After Paris: Now Comes the Hard Part

A climate deal has been struck! On Saturday evening, French Foreign minister Laurent Fabius clanged his gavel and the Paris Agreement entered into force. Now, countries have to actually put into place the mechanisms to which they agreed in Paris. That will be tough for many countries. “With nearly every nation on earth having now pledged to gradually reduce emissions of the heat-trapping gases that are warming the planet — a universal commitment that had eluded negotiators and activists since the first Earth Day summit meeting, in Rio de Janeiro in 1992 — much of the burden for maintaining the momentum now shifts back to the countries to figure out, and put in place, the concrete steps needed to deliver on their pledges.  The task may prove most challenging for India, which is struggling to lift more than half of its population of 1.25 billion out of poverty and to provide basic electricity to 300 million of them. Rich countries are intent that India not get stuck on a coal-dependent development path.”  (NYT )

The text of the Paris Agreement

Quote of the Weekend… “It always seems impossible until it’s done,” Laurent Fabius, channeling Nelson Mandela. (UN Dispatch )

Women Win Seats in Historic Saudi Elections….”At least 19 Saudi women have won seats in historic municipal elections that were open to female voters and candidates for the first time here. Among them are nationally prominent women, as well as some little known beyond their home towns…This election was the first in which women could vote and run as candidates, and many have portrayed it as a progressive step toward democracy and gender equality. Saudi Arabia is the only country in the world that bans women from driving and requires its female citizen to provide a male guardian’s approval for such basic matters as traveling, working and studying, as well as for marriage and being admitted to hospitals.”  (WaPo


The U.S. government asked its citizens to leave Burundi as soon as possible Sunday after 87 people were killed Friday in an escalation of the violence surrounding the disputed third term of President Pierre Nkurunziza. (AP

Soldiers besieging the home of the leader of a Shiite movement accused of trying to assassinate Nigeria’s army chief have shot and killed at least 12 people, the Islamic group said early Sunday. (AP

Two people were killed Sunday as heavy-weapons fire and clashes broke out in the Muslim district of the Central African Republic capital marring a referendum on a new constitution aimed at ending years of sectarian strife. (AFP

Niger will audit its electoral register ahead of a presidential election in February 2016 following demands from opposition parties, Prime Minister Brigi Rafini said on state television. (Reuters

Luxembourg is responding to France’s call for help against extremism by doubling its troop numbers in Mali to a grand total of two. (Al Bawaba


Rebels entrenched in an eastern suburb of Damascus fired volleys of mortar shells into the Syrian capital on Sunday, killing three people, including a child, and wounding 33, Syria’s state-run news agency and residents said. Government forces hit back with airstrikes that activists said killed at least 28 people. (AP

Yemeni government and rebel representatives meet in Switzerland Tuesday for UN-brokered peace talks, likely to be accompanied by a ceasefire, aimed at ending a deadly conflict exploited by jihadists. (AFP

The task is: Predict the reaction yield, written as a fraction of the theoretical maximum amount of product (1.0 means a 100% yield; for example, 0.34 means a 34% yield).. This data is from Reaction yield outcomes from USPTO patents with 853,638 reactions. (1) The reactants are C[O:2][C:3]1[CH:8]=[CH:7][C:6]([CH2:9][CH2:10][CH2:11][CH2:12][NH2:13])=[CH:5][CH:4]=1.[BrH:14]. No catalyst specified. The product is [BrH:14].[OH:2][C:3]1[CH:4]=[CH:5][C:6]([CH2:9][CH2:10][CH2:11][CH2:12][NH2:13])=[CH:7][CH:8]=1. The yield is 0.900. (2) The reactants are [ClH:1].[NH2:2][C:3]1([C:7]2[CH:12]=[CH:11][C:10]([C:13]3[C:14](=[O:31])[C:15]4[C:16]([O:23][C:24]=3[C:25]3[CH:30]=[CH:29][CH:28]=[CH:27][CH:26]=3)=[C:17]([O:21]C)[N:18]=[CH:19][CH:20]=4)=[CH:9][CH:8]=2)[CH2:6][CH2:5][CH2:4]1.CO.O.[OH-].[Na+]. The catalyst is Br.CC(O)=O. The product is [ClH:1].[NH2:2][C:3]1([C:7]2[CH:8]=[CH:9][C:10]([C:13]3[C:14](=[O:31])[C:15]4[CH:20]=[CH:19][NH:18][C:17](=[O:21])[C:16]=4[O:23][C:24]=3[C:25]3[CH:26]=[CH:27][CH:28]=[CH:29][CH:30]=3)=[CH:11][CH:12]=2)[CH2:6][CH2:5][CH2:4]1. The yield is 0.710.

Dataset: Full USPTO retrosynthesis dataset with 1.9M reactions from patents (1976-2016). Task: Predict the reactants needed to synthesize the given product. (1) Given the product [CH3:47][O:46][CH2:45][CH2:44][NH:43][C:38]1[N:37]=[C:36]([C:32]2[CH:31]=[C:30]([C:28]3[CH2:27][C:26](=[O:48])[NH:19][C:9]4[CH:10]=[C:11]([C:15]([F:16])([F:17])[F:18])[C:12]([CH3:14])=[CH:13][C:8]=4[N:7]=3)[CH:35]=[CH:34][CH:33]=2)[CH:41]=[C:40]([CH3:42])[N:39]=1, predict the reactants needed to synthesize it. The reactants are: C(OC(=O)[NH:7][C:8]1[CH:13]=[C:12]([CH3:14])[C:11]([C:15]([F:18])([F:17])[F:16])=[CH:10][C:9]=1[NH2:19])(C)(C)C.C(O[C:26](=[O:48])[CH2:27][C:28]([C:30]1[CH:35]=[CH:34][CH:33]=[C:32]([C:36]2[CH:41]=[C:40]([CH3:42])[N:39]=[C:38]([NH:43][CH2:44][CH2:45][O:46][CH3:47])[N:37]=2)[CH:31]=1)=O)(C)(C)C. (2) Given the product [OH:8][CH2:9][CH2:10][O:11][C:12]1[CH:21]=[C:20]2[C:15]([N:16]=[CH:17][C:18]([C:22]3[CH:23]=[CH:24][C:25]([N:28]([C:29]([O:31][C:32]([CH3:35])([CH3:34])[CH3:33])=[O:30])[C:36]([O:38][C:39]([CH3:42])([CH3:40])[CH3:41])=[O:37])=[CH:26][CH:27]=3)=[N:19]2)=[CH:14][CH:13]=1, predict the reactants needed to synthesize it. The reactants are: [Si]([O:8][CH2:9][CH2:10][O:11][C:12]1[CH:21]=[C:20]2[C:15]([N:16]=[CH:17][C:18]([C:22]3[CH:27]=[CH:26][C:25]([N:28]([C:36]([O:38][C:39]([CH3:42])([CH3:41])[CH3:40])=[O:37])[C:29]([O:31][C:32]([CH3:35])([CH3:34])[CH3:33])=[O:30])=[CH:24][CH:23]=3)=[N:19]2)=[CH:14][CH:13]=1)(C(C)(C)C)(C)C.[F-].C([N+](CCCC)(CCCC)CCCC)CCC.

Egypt must immediately release a 14-year-old boy who says he was sexually abused in detention by police using a wooden stick and bring his alleged torturers to justice, Amnesty International said. (Reuters

Schools in the war-torn Libyan city of Benghazi reopened Sunday for the first time in a year and a half, although international peace efforts have yet to quell the fighting there. (AFP


Officials in northwestern Pakistan say a bomb blast ripped through a busy clothing market Sunday, killing at least 23 people and wounding about 55 others.  (VOA

Following her party’s landmark election win, Myanmar opposition leader Aung San Suu Kyi vowed to give her desperately poor country a much-needed face-lift. (AP

Indonesia: Virtually all rubbish from Jakarta –- a sprawling city of about 10 million with a booming middle class –- is dumped an hour’s drive away at Bantar Gebang, in the city of Bekasi, where towering mountains of trash have risen skyward as the capital grows bigger and wealthier. (AP

The Americas

Spanish police have arrested a man accused of performing more than 100 forced abortions on women fighters with Colombia’s largest rebel group, the Farc. (BBC

Tens of thousands of Brazilians took to the streets on Sunday to demand President Dilma Rousseff’s ouster, but the first nationwide protests since formal impeachment proceedings began were smaller than similar events earlier this year. (Reuters

…and the rest

Chancellor Angela Merkel said on Sunday she wanted to “drastically decrease” the number of refugees coming to Germany, signaling a compromise to critics of her open-door policy from within her conservatives on the eve of a party congress. (Reuters

Germany: Leipzig police say 69 officers have been injured in clashes with rioting leftwing protesters and that they had to use tear gas and water cannons to disperse the group. (AP


The Paris Agreement is a triumph of diplomacy. (UN Dispatch

Indian Women Flout Menstrual Taboos By Saying They’re #HappyToBleed (Goats and Soda

Climate finance: what was actually agreed in Paris? (ODI

Anti-racism in Latin America discussion arrives at Harvard (Africa is a Country

Microfinance on the Margin (Across Two Worlds

Harnessing the power of digital health to eliminate mother-to-child HIV transmission (Devex

Ten days that didn’t shake the world: three big climate finance failures at COP 21 (DevPolicy

WTF Friday, 12/11/2015 (Wronging Rights